Who likes to see progress? We all do. For many of us, that’s a key reason why we fell in love with CrossFit workouts in the first place. It is very effective at eliciting results and with that presents many opportunities for us to prove those results with data. Data is the key and that’s why we measure our daily results in the form of rounds + reps, time, total reps, calories, meters, weight and so forth. We log those results either in a notebook or hopefully in a database like SugarWOD. Keeping the record allows us to benchmark against our past self.
This Monday we have an opportunity to benchmark. An awesome one. Many people’s favorite, FRAN. If you’ve ever done this workout your stomach is likely churning. It has a way of making you feel nervous, excited, and uncertain. With that in mind, data from the past, and depending on where you are at with your fitness, it can help greatly to devise a plan. Plans create a path and when you have one it can ease some of the nervousness and uncertainty. I want to help you make a plan that serves your goal for this workout with some insight I’ve gained from my past experiences as a coach and participant of FRAN.
First let’s take a look at this workout. For time, 21-15-9 reps of thrusters, 95 pounds for men/65 pounds for women, and pullups. This equates to 45 reps of each movement. Next, what is the intended stimulus? This workout is designed to be an all out attack on 90 reps. Of course we always focus on technique, but the goal of this workout is to work constantly with minimal rest in the 5 total transitions between the two movements. With that in mind, we can take a look at rep times. For the average person working out 1x a day, 3-5 days a week. We are likely cycling thrusters at a rate of 1 every 2-3 seconds and pullups at a rate of 1 every 1-2 seconds. We’ll say 2.5 and 1.5 to make it simple. This adds up to 112 seconds for the thrusters and 67 seconds for the pullups, for a total of 179 seconds or 2:59. We’ll just say 3:00 to make it easy. For the normal person doing CrossFit to improve the quality of their everyday life, a 3:00 FRAN time is an awesome goal to aim for. At 3 minutes, you will definitely hit the intended stimulus that FRAN offers, heart rate through the roof, lungs pumping, legs and lats on fire, and grip on the verge of being no more. Taking into account a 30% window from 3:00 which is 3:54(we’ll round to 4:00 flat), we would want everyone who’s goal is to hit the stimulus to complete FRAN in 4 minutes or less.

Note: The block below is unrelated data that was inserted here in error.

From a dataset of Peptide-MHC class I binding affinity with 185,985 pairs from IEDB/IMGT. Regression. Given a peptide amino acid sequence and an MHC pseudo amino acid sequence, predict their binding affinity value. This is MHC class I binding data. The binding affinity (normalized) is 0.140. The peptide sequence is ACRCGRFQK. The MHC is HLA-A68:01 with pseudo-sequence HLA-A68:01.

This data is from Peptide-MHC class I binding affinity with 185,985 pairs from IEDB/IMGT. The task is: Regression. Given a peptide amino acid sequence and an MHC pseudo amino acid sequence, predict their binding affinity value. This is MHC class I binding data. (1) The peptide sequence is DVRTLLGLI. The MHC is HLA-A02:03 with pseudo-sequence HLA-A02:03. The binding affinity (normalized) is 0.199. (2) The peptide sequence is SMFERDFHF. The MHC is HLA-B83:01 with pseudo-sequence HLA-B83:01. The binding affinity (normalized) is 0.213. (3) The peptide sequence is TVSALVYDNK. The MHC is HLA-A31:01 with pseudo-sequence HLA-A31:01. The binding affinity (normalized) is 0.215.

So let’s talk goals. If you are looking for a great workout and want the FRAN experience then I’d advise you to aim for the stimulus. If unbroken sets of thrusters are not possible at the given weights and/or you don’t have big sets of pullups, it is likely that you’ll want to modify this workout so that you can mimic the rep cycling times that we mentioned earlier. Potential mods can be barbell weight and jumping pullups, or a plan to immediately switch to jumping pullups the moment you can’t sustain a kip for large sets any longer. Hitting the stimulus each day is the largest opportunity to see improved fitness in the shortest amount of time and most all of us should be attempting to do this on most days.